2011 NAEP Math, Reading, Science, and Writing Framework
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2011 NAEP Math, Reading, Science, and Writing Framework

2011 NAEP Frameworks for Mathematics, Reading, Science, and Writing Posted Online

WASHINGTON, D.C., (September 30, 2010) — The National Assessment Governing Board posted online new editions of all four of its Frameworks for the 2011 National Assessment of Educational Progress (NAEP) — Mathematics, Reading, Science and Writing.

The Governing Board, which sets policy for NAEP, also known as The Nation's Report Card, currently has printed versions of Mathematics and Reading, with printed versions of Science and Writing available to the public in October.

A framework is a publication that describes the knowledge and skills to be assessed in a particular NAEP subject. The framework also outlines the assessment design and the types of questions that will be asked of students.

The Reading, Mathematics, and Science Frameworks continue trends from previous years. However, the 2011 Writing Framework begins a new trend line with a completely computer-based Writing Assessment at grades 8 and 12. All four of these frameworks will form the basis of the NAEP assessments that will be conducted in 2011.

Please download Frameworks for the 2011 National Assessment of Educational Progress by subject: MathematicsReadingScience, and Writing.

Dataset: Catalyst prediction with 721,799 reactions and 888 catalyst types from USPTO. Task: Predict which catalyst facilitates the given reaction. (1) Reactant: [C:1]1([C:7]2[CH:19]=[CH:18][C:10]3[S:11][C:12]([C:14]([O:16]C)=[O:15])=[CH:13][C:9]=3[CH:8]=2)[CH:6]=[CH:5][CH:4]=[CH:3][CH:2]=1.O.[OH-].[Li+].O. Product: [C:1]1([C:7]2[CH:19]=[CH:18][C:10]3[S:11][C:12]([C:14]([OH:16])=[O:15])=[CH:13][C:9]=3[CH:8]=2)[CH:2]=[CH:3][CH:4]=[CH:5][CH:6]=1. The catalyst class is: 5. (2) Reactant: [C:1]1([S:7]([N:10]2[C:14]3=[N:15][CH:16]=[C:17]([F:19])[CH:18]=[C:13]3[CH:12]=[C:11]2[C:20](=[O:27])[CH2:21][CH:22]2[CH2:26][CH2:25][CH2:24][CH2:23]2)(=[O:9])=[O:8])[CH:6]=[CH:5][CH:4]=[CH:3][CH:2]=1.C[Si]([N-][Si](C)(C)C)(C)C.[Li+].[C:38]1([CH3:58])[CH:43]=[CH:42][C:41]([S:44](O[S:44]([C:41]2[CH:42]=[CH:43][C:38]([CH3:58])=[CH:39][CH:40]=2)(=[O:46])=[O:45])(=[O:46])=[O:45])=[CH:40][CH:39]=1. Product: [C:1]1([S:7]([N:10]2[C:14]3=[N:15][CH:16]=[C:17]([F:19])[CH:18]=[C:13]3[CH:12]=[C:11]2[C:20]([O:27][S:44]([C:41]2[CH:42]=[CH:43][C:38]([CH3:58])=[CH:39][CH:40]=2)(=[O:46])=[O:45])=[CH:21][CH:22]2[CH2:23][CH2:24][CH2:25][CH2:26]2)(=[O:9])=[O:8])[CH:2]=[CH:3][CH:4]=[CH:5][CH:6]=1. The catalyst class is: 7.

Contact: Stephaan Harris | (202) 357-7504 | stephaan.harris@ed.gov

The National Assessment of Educational Progress is the only nationally representative, continuing evaluation of the condition of education in the United States. It has served as a national yardstick of student achievement since 1969. Through the Nation's Report Card, NAEP informs the public about what American students know and can do in various subject areas and compares achievement between states, large urban districts, and various student demographic groups.
The National Assessment Governing Board is an independent, bipartisan board whose members include governors, state legislators, local and state school officials, educators, business representatives and members of the general public. Congress created the 26-member Governing Board in 1988 to oversee and set policy for NAEP.
The National Assessment of Educational Progress (NAEP) is a congressionally authorized project sponsored by the U.S. Department of Education. The National Center for Education Statistics, within the Institute of Education Sciences, administers NAEP. The Commissioner of Education Statistics is responsible by law for carrying out the NAEP project.